Thursday, November 21, 2013

Making Norse Runes

A few years before my brain injury, I explored several methods of divination. For a Rune class that I was taking, I had to make a Rune set, that consisted of the Elder Futhark (the original Norse Runes). In the class, I learned that the World Tree of the Norse (Yggdrasill), the Tree that Odin hung on to receive the Runes, was an Ash. Therefore, I chose ash as the wood for my Rune tiles.

Since the tiles I chose were precut, I only needed to sand and then carve the Rune letters into them. After practicing writing each Rune, I wrote each letter on a tile. Some of the more complex Runes – Perthro and Mannaz for example – took more care and time. I regarded my practice of writing the Runes as learning a new alphabet.

My instructor told us to stain the tiles with red stain and blood. He said that the blood would make the Runes come alive for us. I carefully pricked my finger and dripped the blood into the stain. I used all of the stain-blood mixture on the Runes.

Later, I found out that what I did was blood magick, since the blood bound this set of the Runes to me. The only way, I could break the bond was to burn the Rune set. Next time anyone suggests using blood, I would ask more questions. I learned later that I could have done a ritual of prayers to consecrate the Runes, and have them become living entities.

Sunday, November 03, 2013

Norse Rune Pictures: Tiles

Saturday, November 02, 2013

DIPLODOCUS: Endearment

by Arthur Weasley (Wikipedia)

Through the efforts of the famed industrialist Andrew Carnegie (U.S.), Diplodocus became world famous. Carnegie had generously sent out a large number of skeletal casts of Diplodocus to museums around the world. After She was discovered in 1877 in the United States, naturalists, at that time, thought that Diplodocus was the largest of the Dinosaurs. (Argentinosaurus, at twice the size of Diplodocus, is now regarded to be the largest.) Because of her near-complete skeleton in the Carnegie Museum of Natural History, She was named Diplodocus carnegii in 1901.
            When Diplodocus was first examined by Othniel C. Marsh (noted paleontologist), he saw that She had extra bones underneath her spine. Therefore Marsh called Her “Diplodocus” (double beam) for the chevron-shaped bones which supported her neck and tail. These special bones are common in the skeletons of other Sauropods.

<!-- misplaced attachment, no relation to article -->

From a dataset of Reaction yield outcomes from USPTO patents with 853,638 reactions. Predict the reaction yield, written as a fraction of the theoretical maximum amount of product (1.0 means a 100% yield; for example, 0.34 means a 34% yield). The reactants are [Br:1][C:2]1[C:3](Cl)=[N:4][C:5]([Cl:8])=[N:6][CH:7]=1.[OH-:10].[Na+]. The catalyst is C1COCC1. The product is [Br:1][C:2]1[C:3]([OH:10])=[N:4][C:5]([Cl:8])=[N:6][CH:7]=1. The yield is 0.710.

Because of her extra-long neck and tail, Diplodocus was one of the longest of the Dinosaurs. Her tail, which was about half of her length, counterbalanced her considerable elongated neck. (Seismosaurus, a larger Dinosaur, is actually an abnormally long species of  Diplodocus.)
            When scientists first studied Diplodocus, they thought that She lived in the water. Her nostrils, which they believed were located on the top of her head, acted as a snorkel. For many years, illustrations showed Diplodocus standing in a swamp or lake. However, in the 1950’s and 60’s, two paleontologists proved otherwise. Dr. K.A. Kermack (U.K.) demonstrated that the water pressure would have killed Her if She did snorkel underwater. Then a few years later, Dr. Robert Bakker (U.S.) established that Diplodocus lived on land instead of water.
            Later the paleontologists reasoned that Diplodocus used her long neck to reach high up into the trees to eat leaves. Though her neck did contain fifteen vertebrae, She did not have the flexibility needed to lift her neck high.  When Diplodocus wanted to eat, She would grip a branch with her teeth and strip the leaves off. Also, sometimes She would poke her head into the forest fringes or push a tree over with her massive body to eat the leaves.
            Because of her early world-wide fame, Diplodocus became endeared by people. The museum workers who cleaned Diplodocus’ skeleton often called Her “Dippy.” Roaming about the countryside during the Jurassic, this long Dinosaur, with small spines running down her back, often pushed trees over using her elephant-like feet. That such a massive animal could endear Herself to people is a remarkable feat. We should ponder how She did that. Could it be that She was simply Herself, and people loved Her for it?